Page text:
Will recent rate cuts designed to fuel the U.S. economy stall the retirement income plans that advisors have helped their clients put in place?
While advisors contacted agree that the new rates paid on certain savings vehicles, such as certificates of deposit, money markets and savings accounts, can create a challenge, they also offered their advice on what responses might help alleviate the impact of lower rates.
The Federal Reserve Board cut its federal funds rate, the overnight bank lending rate, to 2.25% on March 18.
A spot check of rates that a couple of banks were offering on March 24 found the following annual percentage yields:
–Passbook and statement savings account ranging from .25%-.40%
–3-month CDs ranging from 1.5%-2.5%
–1-year CDs ranging from 2.25%-3%
–5-year CDs ranging from 2.5%-3.75%
–Money market accounts ranging from .35%-3.25%, depending on terms.
“Our bottom line is to match risk profile with needs in retirement. The risk profile is most important,” says Anthony Benante, a wealth management principal with Baron Financial Group, Fair Lawn, N.J. about his firm’s philosophy.
If a client’s risk profile is very conservative, then his firm helps the client understand that returns will also be lower, he says. For such clients, there are a number of ways to deal with lower rates on their savings vehicles. Benante says the first thing to look at is belt-tightening, but a discussion about returning to work part-time may also be necessary. It is a discussion that most people do not want to have, he continues.
“There is a difference between driving less and seeing fewer movies and not being able to make ends meet. If you’ve tightened your belt to the last notch, and you can’t make it, then you might need to consider going back to work.”
Nearly all the portfolios of his firm’s clients have some growth component in them that has helped them stay ahead of inflation and up with taxes, he says.
Benante also says his firm tries to have clients maintain a year’s worth of living expenses, funds that are drawn from other diversified investments in the portfolio that are performing well.
For clients age 80+ who are drawing regular retirement income, Benante says his firm projects they will live to 100 and begin income planning prior to these clients reaching 80 using that assumption.
At a minimum, he says, clients’ portfolios are examined annually, and usually quarterly, looking at withdrawal rates and the portfolio’s return to decide whether the income plan is still working.
For individuals concerned about the current low rate environment, Benante offers some consolation: interest rates cannot go much lower. He also notes that for a small increase in the rate paid, it is not worth tying up money for prolonged periods and risk missing an opportunity to invest if rates start to move up again.
“We had a similar situation 2 years ago when rates were lower and then they went back up again,” says Julie Welch, director of tax services with Meara Welch Browne, P.C., Kansas City, Mo.
But in the current environment, it may be necessary to reallocate the way in which a client receives income, she explains.
For instance, it could be better for a client to have income from dividends rather than interest if the client is in the 15% or lower income tax bracket. In such a case, currently there would be no tax on dividend income if the dividends were from stocks and not from a money market account, Welch continues. In order to be eligible, a married couple filing jointly would need to have taxable income under $65,000 and a single individual would need to have taxable income under $32,000, she says.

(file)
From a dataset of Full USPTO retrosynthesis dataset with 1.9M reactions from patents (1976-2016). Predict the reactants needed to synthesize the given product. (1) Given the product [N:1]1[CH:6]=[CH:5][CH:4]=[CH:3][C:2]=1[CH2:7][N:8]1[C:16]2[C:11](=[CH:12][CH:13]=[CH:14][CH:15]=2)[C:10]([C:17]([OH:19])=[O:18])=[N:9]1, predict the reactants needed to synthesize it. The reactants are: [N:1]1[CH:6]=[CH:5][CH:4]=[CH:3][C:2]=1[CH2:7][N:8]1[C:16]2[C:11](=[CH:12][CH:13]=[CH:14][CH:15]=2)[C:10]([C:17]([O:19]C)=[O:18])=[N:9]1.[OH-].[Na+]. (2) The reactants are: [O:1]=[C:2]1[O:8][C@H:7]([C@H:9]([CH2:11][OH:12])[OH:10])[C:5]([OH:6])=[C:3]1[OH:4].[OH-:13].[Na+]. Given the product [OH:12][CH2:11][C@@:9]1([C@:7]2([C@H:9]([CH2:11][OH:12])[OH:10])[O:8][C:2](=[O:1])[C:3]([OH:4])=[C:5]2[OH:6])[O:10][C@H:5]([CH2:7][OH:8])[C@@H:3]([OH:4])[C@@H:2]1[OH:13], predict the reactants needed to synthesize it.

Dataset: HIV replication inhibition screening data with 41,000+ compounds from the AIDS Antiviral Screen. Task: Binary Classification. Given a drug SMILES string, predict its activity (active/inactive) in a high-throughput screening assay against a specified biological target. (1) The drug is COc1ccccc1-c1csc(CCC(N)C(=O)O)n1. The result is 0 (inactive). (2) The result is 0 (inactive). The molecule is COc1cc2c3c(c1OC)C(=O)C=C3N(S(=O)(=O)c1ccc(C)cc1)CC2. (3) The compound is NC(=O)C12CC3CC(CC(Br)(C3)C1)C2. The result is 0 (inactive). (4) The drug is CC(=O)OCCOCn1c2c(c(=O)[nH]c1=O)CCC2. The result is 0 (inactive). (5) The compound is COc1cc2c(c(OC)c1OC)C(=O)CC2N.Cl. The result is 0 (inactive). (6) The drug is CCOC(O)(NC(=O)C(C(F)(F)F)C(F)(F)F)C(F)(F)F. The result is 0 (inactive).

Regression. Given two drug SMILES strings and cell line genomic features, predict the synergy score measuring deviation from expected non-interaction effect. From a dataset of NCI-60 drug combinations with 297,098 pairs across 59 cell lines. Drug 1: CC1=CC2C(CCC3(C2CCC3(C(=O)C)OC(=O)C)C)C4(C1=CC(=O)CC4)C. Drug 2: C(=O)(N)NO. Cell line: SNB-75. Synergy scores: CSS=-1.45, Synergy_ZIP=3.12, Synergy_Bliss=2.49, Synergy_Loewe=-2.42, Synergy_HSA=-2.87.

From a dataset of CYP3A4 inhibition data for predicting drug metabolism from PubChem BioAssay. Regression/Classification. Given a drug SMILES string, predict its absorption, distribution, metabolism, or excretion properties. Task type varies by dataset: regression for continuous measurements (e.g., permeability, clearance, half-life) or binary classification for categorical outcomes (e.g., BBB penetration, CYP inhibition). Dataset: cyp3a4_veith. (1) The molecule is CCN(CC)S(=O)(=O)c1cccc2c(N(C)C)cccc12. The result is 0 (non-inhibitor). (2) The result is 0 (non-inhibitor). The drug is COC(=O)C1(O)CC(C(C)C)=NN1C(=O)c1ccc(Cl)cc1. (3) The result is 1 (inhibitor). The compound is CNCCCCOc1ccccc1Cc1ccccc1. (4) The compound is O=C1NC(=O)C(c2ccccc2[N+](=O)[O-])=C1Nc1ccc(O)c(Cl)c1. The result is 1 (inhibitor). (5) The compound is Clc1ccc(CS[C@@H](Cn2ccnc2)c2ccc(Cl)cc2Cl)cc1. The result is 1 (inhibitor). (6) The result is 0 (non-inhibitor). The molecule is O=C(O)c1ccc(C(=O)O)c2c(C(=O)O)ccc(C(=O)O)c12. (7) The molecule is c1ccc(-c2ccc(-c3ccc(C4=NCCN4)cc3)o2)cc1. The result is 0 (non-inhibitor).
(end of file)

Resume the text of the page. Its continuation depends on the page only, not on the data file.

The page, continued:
However, if an investment is held in a tax-deferred account, such as an IRA, generally all distributions will be taxed as ordinary income, as opposed to the special tax rate on dividends, Welch notes.
For those in the 80+ age group, action would depend on the size of the portfolio and factors that include how much was being received from other sources such as Social Security benefits, according to Welch. If an individual is receiving $15,000 in Social Security income annually as opposed to $5,000, then there might be sufficient income along with other income sources to help that client when interest rates drop, she says.
Brent Beene, a wealth manager with Regent Atlantic Capital, Chatham, N.J., says those individuals who have relied largely on CDs, money markets and savings accounts for retirement income “are in a lot of trouble. Interest rates don’t appear to be going up anytime soon. They’ve painted themselves into a corner.”
If they have the wherewithal and the tolerance to take some risk, then they can invest in equities, he says. But, if you don’t have time or the money, one might have to consider going back to work, he concludes.
Currently interest rates are low and there is also inflation, which creates a double problem, according to Beene.
For those who will be drawing income when they retire in a few years, there is still time to move funds into the market, he says. “If you start moving into the market, you are in good shape because you will have missed a major decline,” Beene notes.
But clients who are just starting to move into equities may need to be eased into it, and a diversification approach should be used, he explains.
For those in the 80+ age range, it depends on circumstance, he says. If an individual has the resources, can tolerate risk and wants to pass on wealth, then moving money into equities may be an option, he adds. But, “if they don’t have the resources or can’t stomach the volatility, then they’re stuck in a bind,” Beene says.